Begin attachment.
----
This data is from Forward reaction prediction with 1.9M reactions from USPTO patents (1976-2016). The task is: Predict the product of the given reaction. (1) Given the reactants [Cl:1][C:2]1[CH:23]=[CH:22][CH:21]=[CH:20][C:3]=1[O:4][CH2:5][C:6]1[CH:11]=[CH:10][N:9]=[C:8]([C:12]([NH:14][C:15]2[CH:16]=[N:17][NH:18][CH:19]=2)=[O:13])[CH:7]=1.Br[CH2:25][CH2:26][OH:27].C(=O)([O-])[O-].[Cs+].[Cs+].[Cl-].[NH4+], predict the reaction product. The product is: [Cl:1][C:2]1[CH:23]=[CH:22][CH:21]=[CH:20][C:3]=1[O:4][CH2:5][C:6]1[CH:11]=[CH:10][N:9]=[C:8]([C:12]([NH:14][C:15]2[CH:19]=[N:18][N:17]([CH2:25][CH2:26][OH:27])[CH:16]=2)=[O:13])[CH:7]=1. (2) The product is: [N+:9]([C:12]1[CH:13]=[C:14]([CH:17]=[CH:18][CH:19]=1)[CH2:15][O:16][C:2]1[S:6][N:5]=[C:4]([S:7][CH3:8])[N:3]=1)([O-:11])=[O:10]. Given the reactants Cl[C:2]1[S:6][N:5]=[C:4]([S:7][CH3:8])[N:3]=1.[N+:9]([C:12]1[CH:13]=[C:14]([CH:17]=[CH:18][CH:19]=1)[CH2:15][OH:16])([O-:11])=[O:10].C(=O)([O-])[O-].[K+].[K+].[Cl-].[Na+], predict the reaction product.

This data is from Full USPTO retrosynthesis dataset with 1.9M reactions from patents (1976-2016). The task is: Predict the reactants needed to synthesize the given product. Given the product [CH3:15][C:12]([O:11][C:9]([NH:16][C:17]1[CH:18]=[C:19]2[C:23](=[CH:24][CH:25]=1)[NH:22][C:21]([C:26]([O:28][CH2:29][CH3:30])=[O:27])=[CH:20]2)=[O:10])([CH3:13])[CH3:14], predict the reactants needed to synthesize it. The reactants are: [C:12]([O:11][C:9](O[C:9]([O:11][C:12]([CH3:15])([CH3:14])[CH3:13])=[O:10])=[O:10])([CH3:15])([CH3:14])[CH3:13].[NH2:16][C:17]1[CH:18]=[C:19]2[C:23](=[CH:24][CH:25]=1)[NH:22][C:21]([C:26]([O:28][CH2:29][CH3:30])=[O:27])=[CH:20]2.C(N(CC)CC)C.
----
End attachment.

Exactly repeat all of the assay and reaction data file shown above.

This data is from Forward reaction prediction with 1.9M reactions from USPTO patents (1976-2016). The task is: Predict the product of the given reaction. (1) Given the reactants [Cl:1][C:2]1[CH:23]=[CH:22][CH:21]=[CH:20][C:3]=1[O:4][CH2:5][C:6]1[CH:11]=[CH:10][N:9]=[C:8]([C:12]([NH:14][C:15]2[CH:16]=[N:17][NH:18][CH:19]=2)=[O:13])[CH:7]=1.Br[CH2:25][CH2:26][OH:27].C(=O)([O-])[O-].[Cs+].[Cs+].[Cl-].[NH4+], predict the reaction product. The product is: [Cl:1][C:2]1[CH:23]=[CH:22][CH:21]=[CH:20][C:3]=1[O:4][CH2:5][C:6]1[CH:11]=[CH:10][N:9]=[C:8]([C:12]([NH:14][C:15]2[CH:19]=[N:18][N:17]([CH2:25][CH2:26][OH:27])[CH:16]=2)=[O:13])[CH:7]=1. (2) The product is: [N+:9]([C:12]1[CH:13]=[C:14]([CH:17]=[CH:18][CH:19]=1)[CH2:15][O:16][C:2]1[S:6][N:5]=[C:4]([S:7][CH3:8])[N:3]=1)([O-:11])=[O:10]. Given the reactants Cl[C:2]1[S:6][N:5]=[C:4]([S:7][CH3:8])[N:3]=1.[N+:9]([C:12]1[CH:13]=[C:14]([CH:17]=[CH:18][CH:19]=1)[CH2:15][OH:16])([O-:11])=[O:10].C(=O)([O-])[O-].[K+].[K+].[Cl-].[Na+], predict the reaction product.

This data is from Full USPTO retrosynthesis dataset with 1.9M reactions from patents (1976-2016). The task is: Predict the reactants needed to synthesize the given product. Given the product [CH3:15][C:12]([O:11][C:9]([NH:16][C:17]1[CH:18]=[C:19]2[C:23](=[CH:24][CH:25]=1)[NH:22][C:21]([C:26]([O:28][CH2:29][CH3:30])=[O:27])=[CH:20]2)=[O:10])([CH3:13])[CH3:14], predict the reactants needed to synthesize it. The reactants are: [C:12]([O:11][C:9](O[C:9]([O:11][C:12]([CH3:15])([CH3:14])[CH3:13])=[O:10])=[O:10])([CH3:15])([CH3:14])[CH3:13].[NH2:16][C:17]1[CH:18]=[C:19]2[C:23](=[CH:24][CH:25]=1)[NH:22][C:21]([C:26]([O:28][CH2:29][CH3:30])=[O:27])=[CH:20]2.C(N(CC)CC)C.